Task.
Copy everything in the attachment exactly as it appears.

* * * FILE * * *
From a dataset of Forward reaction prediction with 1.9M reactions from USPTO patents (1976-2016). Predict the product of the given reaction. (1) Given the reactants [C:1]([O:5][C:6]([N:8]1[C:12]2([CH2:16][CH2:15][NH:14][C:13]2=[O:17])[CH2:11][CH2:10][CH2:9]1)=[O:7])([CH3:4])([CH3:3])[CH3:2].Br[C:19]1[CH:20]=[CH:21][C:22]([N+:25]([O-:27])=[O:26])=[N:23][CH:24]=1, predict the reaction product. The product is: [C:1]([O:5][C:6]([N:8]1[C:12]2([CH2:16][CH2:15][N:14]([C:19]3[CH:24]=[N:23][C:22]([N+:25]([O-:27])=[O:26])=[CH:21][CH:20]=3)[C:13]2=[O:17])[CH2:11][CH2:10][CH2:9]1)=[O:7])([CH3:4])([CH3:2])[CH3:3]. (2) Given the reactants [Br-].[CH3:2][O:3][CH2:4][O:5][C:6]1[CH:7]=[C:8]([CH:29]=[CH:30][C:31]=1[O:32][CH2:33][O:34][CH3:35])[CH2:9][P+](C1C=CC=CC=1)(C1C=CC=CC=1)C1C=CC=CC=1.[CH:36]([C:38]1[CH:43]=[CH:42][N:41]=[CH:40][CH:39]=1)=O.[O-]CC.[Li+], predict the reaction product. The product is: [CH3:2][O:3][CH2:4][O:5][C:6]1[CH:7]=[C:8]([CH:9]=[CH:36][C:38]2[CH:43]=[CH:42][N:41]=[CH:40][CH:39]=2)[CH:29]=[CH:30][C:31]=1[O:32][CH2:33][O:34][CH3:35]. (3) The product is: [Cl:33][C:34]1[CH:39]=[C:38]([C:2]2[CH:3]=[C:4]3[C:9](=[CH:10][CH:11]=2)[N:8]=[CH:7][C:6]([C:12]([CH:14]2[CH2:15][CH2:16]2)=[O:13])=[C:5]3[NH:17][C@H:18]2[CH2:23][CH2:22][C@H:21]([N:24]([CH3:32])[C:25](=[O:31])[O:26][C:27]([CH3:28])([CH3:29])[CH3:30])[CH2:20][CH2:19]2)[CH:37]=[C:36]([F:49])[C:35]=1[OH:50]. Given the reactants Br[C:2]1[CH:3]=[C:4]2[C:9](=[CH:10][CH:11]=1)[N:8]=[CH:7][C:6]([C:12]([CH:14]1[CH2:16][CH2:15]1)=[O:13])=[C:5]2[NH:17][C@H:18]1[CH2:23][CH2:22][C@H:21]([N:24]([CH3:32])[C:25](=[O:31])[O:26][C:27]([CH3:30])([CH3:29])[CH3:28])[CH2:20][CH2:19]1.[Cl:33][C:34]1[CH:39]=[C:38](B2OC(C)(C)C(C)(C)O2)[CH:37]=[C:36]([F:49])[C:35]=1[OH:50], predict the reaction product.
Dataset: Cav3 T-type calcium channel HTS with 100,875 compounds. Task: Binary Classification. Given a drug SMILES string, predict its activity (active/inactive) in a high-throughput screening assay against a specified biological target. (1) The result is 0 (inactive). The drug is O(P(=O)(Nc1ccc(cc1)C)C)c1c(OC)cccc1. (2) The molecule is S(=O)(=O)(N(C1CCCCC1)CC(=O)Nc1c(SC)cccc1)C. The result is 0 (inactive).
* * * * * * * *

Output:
From a dataset of Forward reaction prediction with 1.9M reactions from USPTO patents (1976-2016). Predict the product of the given reaction. (1) Given the reactants [C:1]([O:5][C:6]([N:8]1[C:12]2([CH2:16][CH2:15][NH:14][C:13]2=[O:17])[CH2:11][CH2:10][CH2:9]1)=[O:7])([CH3:4])([CH3:3])[CH3:2].Br[C:19]1[CH:20]=[CH:21][C:22]([N+:25]([O-:27])=[O:26])=[N:23][CH:24]=1, predict the reaction product. The product is: [C:1]([O:5][C:6]([N:8]1[C:12]2([CH2:16][CH2:15][N:14]([C:19]3[CH:24]=[N:23][C:22]([N+:25]([O-:27])=[O:26])=[CH:21][CH:20]=3)[C:13]2=[O:17])[CH2:11][CH2:10][CH2:9]1)=[O:7])([CH3:4])([CH3:2])[CH3:3]. (2) Given the reactants [Br-].[CH3:2][O:3][CH2:4][O:5][C:6]1[CH:7]=[C:8]([CH:29]=[CH:30][C:31]=1[O:32][CH2:33][O:34][CH3:35])[CH2:9][P+](C1C=CC=CC=1)(C1C=CC=CC=1)C1C=CC=CC=1.[CH:36]([C:38]1[CH:43]=[CH:42][N:41]=[CH:40][CH:39]=1)=O.[O-]CC.[Li+], predict the reaction product. The product is: [CH3:2][O:3][CH2:4][O:5][C:6]1[CH:7]=[C:8]([CH:9]=[CH:36][C:38]2[CH:43]=[CH:42][N:41]=[CH:40][CH:39]=2)[CH:29]=[CH:30][C:31]=1[O:32][CH2:33][O:34][CH3:35]. (3) The product is: [Cl:33][C:34]1[CH:39]=[C:38]([C:2]2[CH:3]=[C:4]3[C:9](=[CH:10][CH:11]=2)[N:8]=[CH:7][C:6]([C:12]([CH:14]2[CH2:15][CH2:16]2)=[O:13])=[C:5]3[NH:17][C@H:18]2[CH2:23][CH2:22][C@H:21]([N:24]([CH3:32])[C:25](=[O:31])[O:26][C:27]([CH3:28])([CH3:29])[CH3:30])[CH2:20][CH2:19]2)[CH:37]=[C:36]([F:49])[C:35]=1[OH:50]. Given the reactants Br[C:2]1[CH:3]=[C:4]2[C:9](=[CH:10][CH:11]=1)[N:8]=[CH:7][C:6]([C:12]([CH:14]1[CH2:16][CH2:15]1)=[O:13])=[C:5]2[NH:17][C@H:18]1[CH2:23][CH2:22][C@H:21]([N:24]([CH3:32])[C:25](=[O:31])[O:26][C:27]([CH3:30])([CH3:29])[CH3:28])[CH2:20][CH2:19]1.[Cl:33][C:34]1[CH:39]=[C:38](B2OC(C)(C)C(C)(C)O2)[CH:37]=[C:36]([F:49])[C:35]=1[OH:50], predict the reaction product.
Dataset: Cav3 T-type calcium channel HTS with 100,875 compounds. Task: Binary Classification. Given a drug SMILES string, predict its activity (active/inactive) in a high-throughput screening assay against a specified biological target. (1) The result is 0 (inactive). The drug is O(P(=O)(Nc1ccc(cc1)C)C)c1c(OC)cccc1. (2) The molecule is S(=O)(=O)(N(C1CCCCC1)CC(=O)Nc1c(SC)cccc1)C. The result is 0 (inactive).